“People value the quiet surroundings, people’s politeness and the way of life”, says Florencia Lescano, who works at the Tourist Information Office, where Casas Cuevas Ethnographic Museum is located. “If I had to choose one work to define all Artenara has to offer would be: genuineness” adds this young professional who thrives to offer the best possible service to every visitor asking for information.
To be honest, the way she works reflects the character of Artenara’s people, has high as their location. “When tourists come into the village, they no longer feel like such, but like any other villager” says Florencia. She can hardly finish her sentence, as a French couple comes into the Office and she walks towards them with a smile, to explain is, rather than a village, a whole universe.
Artenara’s sounds are the snaps in the wine-making cellars, the shepherd’s and cattle whistling and bells, the humming of the bees going back to their beehives and the clatter of the looms. It has the vibrant colours of the sweetcorn, competing with the orange of the sunset, the red of the tomatoes and the ochres of the cheese. The touch of the skilled hands making Lugarejos’ pottery is inherited from the pre-Hispanic society, and made by hand, without mould. Artenara is self-made, in its own singular way.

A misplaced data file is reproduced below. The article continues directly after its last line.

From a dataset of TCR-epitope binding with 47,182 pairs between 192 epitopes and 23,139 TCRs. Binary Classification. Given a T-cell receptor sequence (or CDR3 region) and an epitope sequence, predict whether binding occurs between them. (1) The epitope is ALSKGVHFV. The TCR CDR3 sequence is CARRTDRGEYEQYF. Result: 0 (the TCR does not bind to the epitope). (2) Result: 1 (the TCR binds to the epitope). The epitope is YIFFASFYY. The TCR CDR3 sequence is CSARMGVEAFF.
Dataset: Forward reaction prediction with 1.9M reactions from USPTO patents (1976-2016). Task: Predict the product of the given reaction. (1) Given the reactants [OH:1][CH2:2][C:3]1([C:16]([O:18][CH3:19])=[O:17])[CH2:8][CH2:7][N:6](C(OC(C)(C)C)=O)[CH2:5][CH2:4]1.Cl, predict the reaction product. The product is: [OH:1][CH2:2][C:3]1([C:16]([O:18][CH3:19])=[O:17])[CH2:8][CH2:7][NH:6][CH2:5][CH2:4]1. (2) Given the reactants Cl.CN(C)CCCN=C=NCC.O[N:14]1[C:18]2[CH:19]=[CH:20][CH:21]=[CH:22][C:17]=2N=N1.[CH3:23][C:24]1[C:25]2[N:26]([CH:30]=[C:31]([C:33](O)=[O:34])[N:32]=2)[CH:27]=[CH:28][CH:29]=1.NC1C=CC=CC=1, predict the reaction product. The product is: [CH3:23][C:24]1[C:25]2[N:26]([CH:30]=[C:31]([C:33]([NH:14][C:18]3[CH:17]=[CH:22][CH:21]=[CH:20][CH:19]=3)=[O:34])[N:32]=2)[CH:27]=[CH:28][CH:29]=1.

The path climbs up to Virgen de La Cuevita’s Chapel, because beliefs are also kept in the caves. Fern plants hang inside, and Our Lady is a small figure of eighty centimetres high, which is believed to have come from America by a returning emigrant. The original cavity was hardly large enough for eleven people, but the people’s efforts enlarged this chapel where heaven and salvation are chased from the depths.
In the houses around the Chapel almond oil used to be extracted using the “tralla”, a hand-made press made of almond and pine trees. But before pressing one must grind, toast and knead the almond, and all of these tasks turned into a village gathering where wine and music helped making a product of medicinal properties, also used for massage, where one can feel the soft stroke of time and popular wisdom.
Artenara is also taste. The bars and restaurants present the opportunity to discover tastes and aromas that come out of the cave to stay forever in the visitor’s memory. The local entrepreneur Juanate Gil Falcón proudly shows the village’s flavours at Biotasca Arte-Gaia and at Gastro-Cueva. “Artenara”, she says, “is Gran Canaria’s balcony, and any of the viewpoints gives a chance to see a different Gran Canaria. Here, you loom over a different way of life, because living in the rural world is difficult, and anything you want to do demands an effort.